As a suggestion, you could try a Walkability survey to consider accessibility and inequalities, inclusive and exclusive spaces. You can even use the bigger dataset of this world-wide methodological approach to set your local street in context. You can see an example of this at ScienceDirect.com
You could try place narratives or non-participant observations to find out how people use the area and their opinions of it, or your students’ own experiences of moving through the places instead of surveying visitors.
Students can always be supported through online questionnaires if they are concerned about the reliability of the remote approaches. You could use wet wipes to ‘test’ for pollution levels on lamp posts or use phone apps to measure sound levels around roads instead of surveying local people on their view of the impacts of suburbanisation or economic trends affecting a town.
Not only do these suggestions have the time and safety advantages of being possible in the local area, they can be done without interacting directly with members of the public. They also encourage students to ‘think like geographers’ and rely more on their own observations and interpretations, rather than passively taking observations from other users of the area. A great part of the skills toolkit students will need in their geography careers.
If you are familiar with ESRI ArcGIS online or would like to be, you could go down the virtual fieldwork route. ArcGIS online subscriptions are free to all schools and with your subscription you can access ArcGIS StoryMaps.
This app allows you to show maps, images, videos, datasets and more alongside a written narrative – telling the story about a place you’re going to give data for or even sequencing a whole geographical enquiry from background theory to final conclusions and evaluation. You author them, so you can include what you want and have tasks running through the StoryMap. Students can also interact with the maps and data since you embed your own web maps from ArcGIS online (or you can use pre-made maps too like the census data, phew!).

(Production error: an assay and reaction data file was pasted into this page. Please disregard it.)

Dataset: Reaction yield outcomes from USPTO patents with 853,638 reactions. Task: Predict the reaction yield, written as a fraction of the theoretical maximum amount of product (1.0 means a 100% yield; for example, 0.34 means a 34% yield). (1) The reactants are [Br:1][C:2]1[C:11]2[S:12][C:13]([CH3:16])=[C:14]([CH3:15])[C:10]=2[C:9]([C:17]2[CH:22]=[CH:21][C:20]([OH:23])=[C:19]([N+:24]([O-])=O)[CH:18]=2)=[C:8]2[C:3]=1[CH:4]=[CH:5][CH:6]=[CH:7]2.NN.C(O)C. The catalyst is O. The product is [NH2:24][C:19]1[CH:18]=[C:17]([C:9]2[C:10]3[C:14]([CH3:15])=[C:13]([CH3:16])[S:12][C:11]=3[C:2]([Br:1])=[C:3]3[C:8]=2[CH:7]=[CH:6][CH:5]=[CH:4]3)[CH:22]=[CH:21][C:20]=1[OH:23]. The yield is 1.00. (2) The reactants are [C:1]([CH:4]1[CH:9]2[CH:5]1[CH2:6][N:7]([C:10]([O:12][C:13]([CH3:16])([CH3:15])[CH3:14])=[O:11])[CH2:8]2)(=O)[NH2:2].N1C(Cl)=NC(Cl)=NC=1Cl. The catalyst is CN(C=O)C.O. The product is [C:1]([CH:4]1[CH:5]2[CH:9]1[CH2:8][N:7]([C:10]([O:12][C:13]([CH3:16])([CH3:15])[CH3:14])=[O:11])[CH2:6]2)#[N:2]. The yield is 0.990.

I’ve included some example StoryMaps. Some of these examples may even suit the topics you want to teach.
While this virtual approach is a great alternative to fieldwork in restricted times, StoryMaps are also something you may wish to continue using, even when we return to real life fieldwork experience.
Used as pre-trip resources, StoryMaps can allow students to get to know a location at their own pace before the trip. They can explore relevant secondary data, get ideas for sampling strategies, valid variables to measure and get excited about the geography they’re going to explore as they’re setting up a more personal ‘need to know’ resource.
I have focused mainly on human topics because generally they are more accessible from the location of a school, and we may be more apprehensive about ‘human’ field trips as they occur in busier places. As geography teachers, we are in a privileged position of being able to show students the world, empower them to become agents of change through that understanding, and ultimately be aware and caring world citizens. And they can start right on their own doorsteps.
As always, OCR subject advisors are here to support you and your students. If you have questions you can email email@example.com or send your tweets to @OCR_Geography. You can also sign up for email updates to receive information about resources and support.
Charlotte is the senior tutor at Flatford Mill and an important geographer for the FSC development team. Charlotte gained a degree in geography at Durham and then furthered her academic career with an MSc in Biogeography and then a PGCE in secondary geography. She went on to teach secondary and 6th form students in schools in Durham and Suffolk for before joining the FSC as a tutor in 2016, quickly progressing to be a senior tutor. For the last six years Charlotte has been sharing her love of geography and biology with the students visiting Flatford Mill.